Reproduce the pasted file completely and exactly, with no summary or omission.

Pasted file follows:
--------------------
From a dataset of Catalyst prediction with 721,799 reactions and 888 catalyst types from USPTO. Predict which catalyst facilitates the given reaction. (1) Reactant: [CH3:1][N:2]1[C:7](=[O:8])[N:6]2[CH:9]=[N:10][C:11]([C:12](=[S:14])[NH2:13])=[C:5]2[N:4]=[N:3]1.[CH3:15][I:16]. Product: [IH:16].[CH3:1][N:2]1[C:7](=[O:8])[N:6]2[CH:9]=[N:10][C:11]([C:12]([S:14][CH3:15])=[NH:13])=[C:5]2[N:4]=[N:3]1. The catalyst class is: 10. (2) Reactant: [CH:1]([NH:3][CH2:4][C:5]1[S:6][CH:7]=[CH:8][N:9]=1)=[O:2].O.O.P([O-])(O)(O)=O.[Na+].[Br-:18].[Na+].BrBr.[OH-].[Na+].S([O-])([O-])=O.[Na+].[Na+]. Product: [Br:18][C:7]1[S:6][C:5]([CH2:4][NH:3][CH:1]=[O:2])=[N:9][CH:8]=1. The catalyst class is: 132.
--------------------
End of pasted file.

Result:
From a dataset of Catalyst prediction with 721,799 reactions and 888 catalyst types from USPTO. Predict which catalyst facilitates the given reaction. (1) Reactant: [CH3:1][N:2]1[C:7](=[O:8])[N:6]2[CH:9]=[N:10][C:11]([C:12](=[S:14])[NH2:13])=[C:5]2[N:4]=[N:3]1.[CH3:15][I:16]. Product: [IH:16].[CH3:1][N:2]1[C:7](=[O:8])[N:6]2[CH:9]=[N:10][C:11]([C:12]([S:14][CH3:15])=[NH:13])=[C:5]2[N:4]=[N:3]1. The catalyst class is: 10. (2) Reactant: [CH:1]([NH:3][CH2:4][C:5]1[S:6][CH:7]=[CH:8][N:9]=1)=[O:2].O.O.P([O-])(O)(O)=O.[Na+].[Br-:18].[Na+].BrBr.[OH-].[Na+].S([O-])([O-])=O.[Na+].[Na+]. Product: [Br:18][C:7]1[S:6][C:5]([CH2:4][NH:3][CH:1]=[O:2])=[N:9][CH:8]=1. The catalyst class is: 132.